Nursing workload time-bomb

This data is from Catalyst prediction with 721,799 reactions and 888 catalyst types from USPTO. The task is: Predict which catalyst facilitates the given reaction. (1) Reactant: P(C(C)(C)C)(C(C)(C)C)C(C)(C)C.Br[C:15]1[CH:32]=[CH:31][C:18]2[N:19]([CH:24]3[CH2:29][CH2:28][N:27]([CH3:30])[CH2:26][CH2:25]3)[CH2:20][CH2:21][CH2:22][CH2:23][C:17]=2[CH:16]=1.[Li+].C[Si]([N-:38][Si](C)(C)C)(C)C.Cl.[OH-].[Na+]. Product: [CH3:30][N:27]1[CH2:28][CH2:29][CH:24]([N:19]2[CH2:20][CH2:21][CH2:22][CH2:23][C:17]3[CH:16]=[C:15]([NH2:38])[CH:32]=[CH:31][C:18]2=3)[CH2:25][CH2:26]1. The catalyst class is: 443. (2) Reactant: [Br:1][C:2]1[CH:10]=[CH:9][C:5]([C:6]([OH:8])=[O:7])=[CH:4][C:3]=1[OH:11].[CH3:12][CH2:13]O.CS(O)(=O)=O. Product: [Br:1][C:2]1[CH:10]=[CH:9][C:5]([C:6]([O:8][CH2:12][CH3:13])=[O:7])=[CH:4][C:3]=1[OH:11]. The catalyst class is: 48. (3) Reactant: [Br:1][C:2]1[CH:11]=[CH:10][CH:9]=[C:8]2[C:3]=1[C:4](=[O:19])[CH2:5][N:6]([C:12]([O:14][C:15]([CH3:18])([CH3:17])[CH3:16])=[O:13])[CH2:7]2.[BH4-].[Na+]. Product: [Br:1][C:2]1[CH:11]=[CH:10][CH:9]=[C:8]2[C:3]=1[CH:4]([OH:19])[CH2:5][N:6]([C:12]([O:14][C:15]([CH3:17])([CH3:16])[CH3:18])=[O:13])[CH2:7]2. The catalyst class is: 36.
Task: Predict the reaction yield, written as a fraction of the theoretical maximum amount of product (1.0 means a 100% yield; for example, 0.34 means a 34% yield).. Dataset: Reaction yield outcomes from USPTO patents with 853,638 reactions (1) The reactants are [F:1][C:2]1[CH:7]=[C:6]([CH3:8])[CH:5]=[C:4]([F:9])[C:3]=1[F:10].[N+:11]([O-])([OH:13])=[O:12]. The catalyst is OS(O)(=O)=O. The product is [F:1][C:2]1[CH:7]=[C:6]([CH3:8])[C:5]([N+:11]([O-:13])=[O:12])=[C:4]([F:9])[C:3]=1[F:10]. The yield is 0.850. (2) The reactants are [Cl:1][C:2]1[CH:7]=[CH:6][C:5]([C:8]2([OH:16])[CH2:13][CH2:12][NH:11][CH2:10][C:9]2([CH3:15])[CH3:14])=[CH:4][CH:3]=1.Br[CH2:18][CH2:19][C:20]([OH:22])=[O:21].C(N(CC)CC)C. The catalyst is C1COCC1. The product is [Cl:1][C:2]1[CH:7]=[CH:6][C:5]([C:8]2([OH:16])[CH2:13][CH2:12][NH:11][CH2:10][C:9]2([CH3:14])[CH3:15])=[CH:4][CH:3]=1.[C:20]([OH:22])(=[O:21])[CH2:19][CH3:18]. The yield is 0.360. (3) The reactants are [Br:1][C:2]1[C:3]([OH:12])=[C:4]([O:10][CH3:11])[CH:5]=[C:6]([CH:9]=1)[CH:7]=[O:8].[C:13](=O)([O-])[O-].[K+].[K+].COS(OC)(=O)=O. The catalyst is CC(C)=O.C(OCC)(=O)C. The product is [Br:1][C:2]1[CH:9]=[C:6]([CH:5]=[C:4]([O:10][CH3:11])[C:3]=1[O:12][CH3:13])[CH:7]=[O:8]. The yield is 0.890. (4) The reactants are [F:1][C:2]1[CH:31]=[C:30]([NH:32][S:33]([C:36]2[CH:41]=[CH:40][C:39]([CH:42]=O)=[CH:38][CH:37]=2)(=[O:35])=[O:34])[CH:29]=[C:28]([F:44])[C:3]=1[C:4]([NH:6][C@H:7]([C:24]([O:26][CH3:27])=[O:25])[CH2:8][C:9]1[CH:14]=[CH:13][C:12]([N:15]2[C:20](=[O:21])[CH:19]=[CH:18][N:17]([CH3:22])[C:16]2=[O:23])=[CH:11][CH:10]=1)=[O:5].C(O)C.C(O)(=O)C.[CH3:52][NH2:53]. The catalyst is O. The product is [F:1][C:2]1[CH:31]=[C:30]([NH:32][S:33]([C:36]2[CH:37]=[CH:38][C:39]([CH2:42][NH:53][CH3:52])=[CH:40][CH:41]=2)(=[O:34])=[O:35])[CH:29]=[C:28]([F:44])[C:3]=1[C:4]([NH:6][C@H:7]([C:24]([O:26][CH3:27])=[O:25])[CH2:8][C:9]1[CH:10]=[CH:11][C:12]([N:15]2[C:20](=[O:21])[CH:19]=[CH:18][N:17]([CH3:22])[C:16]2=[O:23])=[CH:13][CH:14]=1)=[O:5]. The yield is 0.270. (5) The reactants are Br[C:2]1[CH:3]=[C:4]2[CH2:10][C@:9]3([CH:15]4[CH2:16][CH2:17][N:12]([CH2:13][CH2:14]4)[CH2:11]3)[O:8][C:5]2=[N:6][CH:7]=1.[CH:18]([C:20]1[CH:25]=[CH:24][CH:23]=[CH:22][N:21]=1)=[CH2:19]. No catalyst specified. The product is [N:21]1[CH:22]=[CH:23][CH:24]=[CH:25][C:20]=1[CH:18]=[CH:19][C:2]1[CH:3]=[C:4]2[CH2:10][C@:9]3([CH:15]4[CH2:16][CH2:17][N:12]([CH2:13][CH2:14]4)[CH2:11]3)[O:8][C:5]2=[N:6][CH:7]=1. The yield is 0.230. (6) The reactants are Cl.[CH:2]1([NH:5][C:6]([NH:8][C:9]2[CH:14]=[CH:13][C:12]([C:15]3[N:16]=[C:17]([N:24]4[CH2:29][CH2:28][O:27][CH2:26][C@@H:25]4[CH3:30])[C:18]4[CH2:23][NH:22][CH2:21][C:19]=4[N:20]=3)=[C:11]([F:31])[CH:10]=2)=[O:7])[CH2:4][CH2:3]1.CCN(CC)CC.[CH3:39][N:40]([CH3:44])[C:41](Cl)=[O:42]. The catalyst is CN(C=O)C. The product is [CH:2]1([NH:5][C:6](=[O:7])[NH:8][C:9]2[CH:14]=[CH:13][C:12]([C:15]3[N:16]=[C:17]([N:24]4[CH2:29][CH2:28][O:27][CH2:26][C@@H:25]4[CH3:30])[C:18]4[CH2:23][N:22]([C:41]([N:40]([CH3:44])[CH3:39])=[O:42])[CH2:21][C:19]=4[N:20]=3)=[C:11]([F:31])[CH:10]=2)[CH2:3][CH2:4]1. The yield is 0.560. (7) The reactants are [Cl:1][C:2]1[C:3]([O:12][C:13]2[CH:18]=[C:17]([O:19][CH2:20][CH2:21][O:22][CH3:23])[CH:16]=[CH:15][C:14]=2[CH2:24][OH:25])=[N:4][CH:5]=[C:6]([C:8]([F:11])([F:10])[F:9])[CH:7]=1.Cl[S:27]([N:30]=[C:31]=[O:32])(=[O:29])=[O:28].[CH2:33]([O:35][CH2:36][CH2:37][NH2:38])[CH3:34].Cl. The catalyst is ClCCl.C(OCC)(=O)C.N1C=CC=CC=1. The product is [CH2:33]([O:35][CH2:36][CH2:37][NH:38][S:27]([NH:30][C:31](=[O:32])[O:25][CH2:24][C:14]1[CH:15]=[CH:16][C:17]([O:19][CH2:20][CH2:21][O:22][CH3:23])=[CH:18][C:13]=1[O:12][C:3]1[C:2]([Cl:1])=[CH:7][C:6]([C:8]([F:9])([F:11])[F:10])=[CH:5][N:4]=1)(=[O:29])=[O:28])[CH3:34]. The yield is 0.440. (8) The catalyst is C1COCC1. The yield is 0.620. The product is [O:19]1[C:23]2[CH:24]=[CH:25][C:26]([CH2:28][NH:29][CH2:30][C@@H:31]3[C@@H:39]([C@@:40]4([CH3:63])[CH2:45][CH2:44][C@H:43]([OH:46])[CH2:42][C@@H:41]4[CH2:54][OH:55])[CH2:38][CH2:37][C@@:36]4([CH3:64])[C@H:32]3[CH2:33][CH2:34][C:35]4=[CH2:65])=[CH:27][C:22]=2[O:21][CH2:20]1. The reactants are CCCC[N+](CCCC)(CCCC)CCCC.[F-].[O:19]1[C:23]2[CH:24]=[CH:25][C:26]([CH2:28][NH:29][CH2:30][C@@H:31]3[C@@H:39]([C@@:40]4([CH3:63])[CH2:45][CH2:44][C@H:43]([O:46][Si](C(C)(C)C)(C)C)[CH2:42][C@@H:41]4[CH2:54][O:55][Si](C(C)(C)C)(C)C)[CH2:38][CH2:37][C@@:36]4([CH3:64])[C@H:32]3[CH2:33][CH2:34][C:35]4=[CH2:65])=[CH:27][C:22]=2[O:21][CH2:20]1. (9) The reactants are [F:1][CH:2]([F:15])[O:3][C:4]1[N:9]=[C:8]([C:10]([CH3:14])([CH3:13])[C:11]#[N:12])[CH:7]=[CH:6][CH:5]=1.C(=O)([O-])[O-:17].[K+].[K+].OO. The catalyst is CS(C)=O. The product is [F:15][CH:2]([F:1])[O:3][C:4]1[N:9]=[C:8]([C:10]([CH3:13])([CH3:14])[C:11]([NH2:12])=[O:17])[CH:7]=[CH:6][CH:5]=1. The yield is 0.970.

A survey has found that the Victorian community is being spared the full effects of the state's critical nursing shortage because nurses are contributing up to 450 equivalent full-time jobs by working unpaid overtime and working through their meal breaks. The survey, by the Australian Centre for Industrial Relations Research and Training, was commissioned by the Victorian Branch of the Australian Nursing Federation (ANF). More than 2,000 nurses in public and private acute hospitals, nursing homes and psychiatric facilities who were surveyed revealed that the Victorian health system relies on nurses working hours of unpaid overtime to compensate for the nursing shortage. The majority of nurses work overtime, with 70 per cent of those that do being compelled to do so. Only 19 per cent are always paid for their overtime, 32 per cent are never paid and 80 per cent have given up applying to be paid. ANF Branch Secretary, Belinda Morieson, said the survey results should alarm the community. "The ANF has been warning the Government of the critical nursing shortage and we have been imploring them to act since February, but they have refused to do so. "Instead they are relying on the goodwill of nurses to make up for the nursing vacancies by working hours of unpaid overtime." The community is watching as beds are closed and services are reduced. The ANF says that the situation will only get worse. Nurses are saying to the Government: "You have taken us for granted for long enough — fix it." The survey also shows that nurses are dissatisfied with the impact their working lives is having on their family and social lives and are angry at the way their professionalism is being compromised. "They are sick and tired of working double shifts and working with inadequate nurse-to-patient ratios and an inadequate skill mix", said Ms Morieson. "They want staffing levels addressed immediately, and they make it very clear that this cannot be done by filling the gaps with agency staff. "The Government has to act immediately to address this problem. It has to get serious about the shortage of nurses and put the resources into recruiting and retaining the nurses the community needs. "It has to set about making the public health system a place where nurses can do what they're trained to do — provide the highest quality nursing care to the Victorian community. If it delays any longer, the community is really going to pay the price."
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